When the House GOP leadership scheduled a vote to repeal the Patient Protection and Affordable Care Act, I reflected upon a 1966 speech delivered by Dr. Martin Luther King Jr. to the Medical Committee for Human Rights. In that speech, he expressed his concerns about the failings of our healthcare system, stating that, "Of all the forms of inequality, injustice in healthcare is the most shocking and inhumane."
Those words were brought home to me in the middle of the healthcare debate last year when a constituent from Florence, S.C., told me that she had just been informed by her insurance carrier that because of her 8-year-old daughter's cancer treatments, her family had reached their lifetime benefits limit. What could be more inhumane than repealing this law and telling that mother the life-saving treatments for her daughter must end?
What could be more shocking than the injustice suffered by the middle-aged woman who called into a radio program to share with me that although she had promptly paid premiums her entire adult life, she was dropped by her insurer when she contracted breast cancer? How can we repeal the remedy to this injustice? [See photos of the healthcare debate.]
How can we return to discriminating against young adults, like the uninsured medical student who spoke out at one of my town hall meetings, who is now able to remain in school and on her family's health insurance policy until her 26th birthday? Before this law passed, an engineer I met in St. Louis who has diabetes had to turn down her dream job because the healthcare provider at the new company would not cover her pre-existing condition. Because of this law, workers are now free to make decisions to advance their careers regardless of their health. [See a slide show of 10 things that are and are not in the healthcare law.]
Furthermore, the Affordable Care Act will reduce our nation's burgeoning deficit. By contrast, the Congressional Budget Office says, repealing this law will increase our deficit by $230 billion in the first 10 years and $1.2 trillion in the second decade.
My Republican colleagues are calling this landmark legislation a "job killer." Yet, since passage of the law, 1.1 million private sector jobs have been created—and one fifth of those new jobs have been in the healthcare industry.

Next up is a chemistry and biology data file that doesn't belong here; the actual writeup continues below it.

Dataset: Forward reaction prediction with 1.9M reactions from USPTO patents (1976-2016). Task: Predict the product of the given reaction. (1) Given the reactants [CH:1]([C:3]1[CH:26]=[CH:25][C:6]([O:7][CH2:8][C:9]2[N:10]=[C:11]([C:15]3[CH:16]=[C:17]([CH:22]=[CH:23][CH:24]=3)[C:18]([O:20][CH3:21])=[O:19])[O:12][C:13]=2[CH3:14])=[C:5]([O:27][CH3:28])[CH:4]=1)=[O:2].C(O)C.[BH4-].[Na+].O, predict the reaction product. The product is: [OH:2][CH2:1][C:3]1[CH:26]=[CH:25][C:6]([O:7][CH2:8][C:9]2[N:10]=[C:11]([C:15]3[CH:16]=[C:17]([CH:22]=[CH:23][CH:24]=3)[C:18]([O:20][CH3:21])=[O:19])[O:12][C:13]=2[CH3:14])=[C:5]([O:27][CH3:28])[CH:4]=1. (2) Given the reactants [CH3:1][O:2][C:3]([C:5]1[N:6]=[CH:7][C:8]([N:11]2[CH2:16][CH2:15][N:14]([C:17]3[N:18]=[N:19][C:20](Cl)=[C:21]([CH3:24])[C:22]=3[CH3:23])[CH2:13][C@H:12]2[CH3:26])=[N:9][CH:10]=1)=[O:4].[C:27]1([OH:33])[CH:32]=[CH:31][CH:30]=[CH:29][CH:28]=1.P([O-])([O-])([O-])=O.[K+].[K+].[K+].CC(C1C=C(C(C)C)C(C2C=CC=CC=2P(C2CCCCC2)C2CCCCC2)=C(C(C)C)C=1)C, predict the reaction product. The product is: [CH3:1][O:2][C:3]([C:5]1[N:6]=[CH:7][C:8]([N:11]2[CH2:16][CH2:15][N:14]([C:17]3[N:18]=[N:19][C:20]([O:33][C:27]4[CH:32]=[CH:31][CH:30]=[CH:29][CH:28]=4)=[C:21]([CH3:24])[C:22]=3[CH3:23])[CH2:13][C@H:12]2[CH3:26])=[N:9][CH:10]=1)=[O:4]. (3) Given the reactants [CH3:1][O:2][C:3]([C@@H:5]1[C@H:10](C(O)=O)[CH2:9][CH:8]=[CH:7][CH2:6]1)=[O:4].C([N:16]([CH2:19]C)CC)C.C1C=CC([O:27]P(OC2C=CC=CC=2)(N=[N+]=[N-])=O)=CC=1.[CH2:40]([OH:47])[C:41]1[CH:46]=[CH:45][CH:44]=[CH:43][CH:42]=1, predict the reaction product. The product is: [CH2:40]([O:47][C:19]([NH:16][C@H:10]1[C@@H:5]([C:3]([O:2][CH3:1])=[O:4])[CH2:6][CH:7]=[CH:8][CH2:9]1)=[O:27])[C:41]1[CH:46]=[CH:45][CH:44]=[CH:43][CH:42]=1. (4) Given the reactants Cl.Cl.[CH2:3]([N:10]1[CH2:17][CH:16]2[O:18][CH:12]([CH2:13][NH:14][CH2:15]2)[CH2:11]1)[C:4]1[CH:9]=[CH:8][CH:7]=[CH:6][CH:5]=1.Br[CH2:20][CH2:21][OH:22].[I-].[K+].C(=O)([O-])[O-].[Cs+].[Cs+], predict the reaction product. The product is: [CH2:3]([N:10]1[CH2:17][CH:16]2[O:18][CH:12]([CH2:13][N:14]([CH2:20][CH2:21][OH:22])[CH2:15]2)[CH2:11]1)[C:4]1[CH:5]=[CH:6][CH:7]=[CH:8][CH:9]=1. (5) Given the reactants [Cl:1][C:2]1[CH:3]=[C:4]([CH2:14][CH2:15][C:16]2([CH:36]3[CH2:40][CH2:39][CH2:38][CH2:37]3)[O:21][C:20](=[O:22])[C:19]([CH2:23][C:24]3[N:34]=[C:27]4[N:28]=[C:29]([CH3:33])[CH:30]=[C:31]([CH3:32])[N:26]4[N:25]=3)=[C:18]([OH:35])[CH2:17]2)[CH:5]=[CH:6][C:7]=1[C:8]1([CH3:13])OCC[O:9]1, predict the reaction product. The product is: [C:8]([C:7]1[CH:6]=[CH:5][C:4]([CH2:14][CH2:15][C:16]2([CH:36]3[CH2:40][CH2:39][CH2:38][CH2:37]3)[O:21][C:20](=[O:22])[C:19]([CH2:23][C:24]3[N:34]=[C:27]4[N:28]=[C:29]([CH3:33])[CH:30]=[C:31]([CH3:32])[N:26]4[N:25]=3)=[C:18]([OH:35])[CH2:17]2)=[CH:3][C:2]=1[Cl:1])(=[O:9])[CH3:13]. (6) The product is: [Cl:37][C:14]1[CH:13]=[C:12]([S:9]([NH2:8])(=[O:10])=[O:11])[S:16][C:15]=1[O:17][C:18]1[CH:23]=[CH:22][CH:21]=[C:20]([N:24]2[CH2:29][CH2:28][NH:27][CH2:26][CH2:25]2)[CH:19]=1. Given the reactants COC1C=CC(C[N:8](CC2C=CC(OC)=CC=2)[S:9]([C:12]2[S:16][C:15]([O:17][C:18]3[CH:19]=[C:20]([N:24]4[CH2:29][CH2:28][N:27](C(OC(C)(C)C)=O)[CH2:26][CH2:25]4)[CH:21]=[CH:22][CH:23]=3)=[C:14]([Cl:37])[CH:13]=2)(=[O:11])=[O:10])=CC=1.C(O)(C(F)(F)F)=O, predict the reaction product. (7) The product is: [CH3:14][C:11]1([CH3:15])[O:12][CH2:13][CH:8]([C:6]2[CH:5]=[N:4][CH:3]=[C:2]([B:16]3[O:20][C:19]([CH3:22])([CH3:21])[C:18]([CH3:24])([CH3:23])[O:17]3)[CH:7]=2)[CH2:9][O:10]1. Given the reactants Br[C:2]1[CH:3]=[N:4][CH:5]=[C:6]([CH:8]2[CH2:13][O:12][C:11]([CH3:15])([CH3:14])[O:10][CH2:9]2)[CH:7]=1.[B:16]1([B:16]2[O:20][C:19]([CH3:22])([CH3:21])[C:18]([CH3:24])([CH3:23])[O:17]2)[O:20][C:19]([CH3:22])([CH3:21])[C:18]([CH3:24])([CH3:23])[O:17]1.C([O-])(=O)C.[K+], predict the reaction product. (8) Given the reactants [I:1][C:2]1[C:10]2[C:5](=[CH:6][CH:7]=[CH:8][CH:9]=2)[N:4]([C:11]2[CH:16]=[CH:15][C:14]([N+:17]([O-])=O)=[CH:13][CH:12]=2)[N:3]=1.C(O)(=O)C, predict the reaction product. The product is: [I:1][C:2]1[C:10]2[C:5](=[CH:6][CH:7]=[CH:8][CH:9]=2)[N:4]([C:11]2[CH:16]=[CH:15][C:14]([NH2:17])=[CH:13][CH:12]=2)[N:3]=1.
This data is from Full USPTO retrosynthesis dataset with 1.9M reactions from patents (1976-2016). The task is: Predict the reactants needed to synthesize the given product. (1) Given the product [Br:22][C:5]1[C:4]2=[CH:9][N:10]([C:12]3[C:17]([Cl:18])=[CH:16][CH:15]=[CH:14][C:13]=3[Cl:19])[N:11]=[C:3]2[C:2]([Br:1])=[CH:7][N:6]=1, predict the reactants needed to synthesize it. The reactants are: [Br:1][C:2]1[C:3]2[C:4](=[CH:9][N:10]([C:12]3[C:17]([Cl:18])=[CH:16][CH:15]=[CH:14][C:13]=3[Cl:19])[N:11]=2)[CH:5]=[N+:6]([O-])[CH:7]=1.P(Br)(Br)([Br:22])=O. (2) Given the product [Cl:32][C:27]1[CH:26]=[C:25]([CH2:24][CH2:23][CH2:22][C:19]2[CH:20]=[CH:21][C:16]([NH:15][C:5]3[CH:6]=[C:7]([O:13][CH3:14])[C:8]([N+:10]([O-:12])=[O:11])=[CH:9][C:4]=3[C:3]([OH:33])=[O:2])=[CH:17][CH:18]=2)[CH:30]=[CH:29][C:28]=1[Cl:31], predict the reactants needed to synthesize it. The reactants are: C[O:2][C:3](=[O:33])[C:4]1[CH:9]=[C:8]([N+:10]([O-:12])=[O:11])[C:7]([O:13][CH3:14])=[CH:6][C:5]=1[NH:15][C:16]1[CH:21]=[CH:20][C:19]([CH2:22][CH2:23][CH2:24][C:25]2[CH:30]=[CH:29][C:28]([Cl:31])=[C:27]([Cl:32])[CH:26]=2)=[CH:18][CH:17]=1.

I have called it the Civil Rights Act of the 21st Century because it puts patients in control of their healthcare. It provides significant cost savings and frees 129 million Americans under the age of 65 from discrimination based on their pre-existing conditions. Repealing the law would be a travesty and would set our country back at a challenging time. [Check out a roundup of political cartoons on healthcare.]
In his timeless letter from the Birmingham City Jail, Dr. King, whose life and legacy we recently celebrated, exhorted that the "time is always ripe to do right." After nearly a century of debate, President Obama felt the time was ripe, and making quality affordable healthcare available to all Americans was the right thing to do.
Do I believe that changes should not be made? Absolutely not. When the Civil Rights Act was passed in 1964, it did not cover public employees. When the 1965 Voting Rights Act became law, it did not cover congressional and legislative redistricting. The Fair Housing Act wasn't perfect when passed. Bipartisan changes were made to improve all of these measures.
I sincerely hope that as we move forward, we can find the ways and means to develop bipartisan modifications to healthcare reform that increase efficiency and effectiveness, decrease costs and duplication, and maintain the fundamental freedoms granted under the landmark law.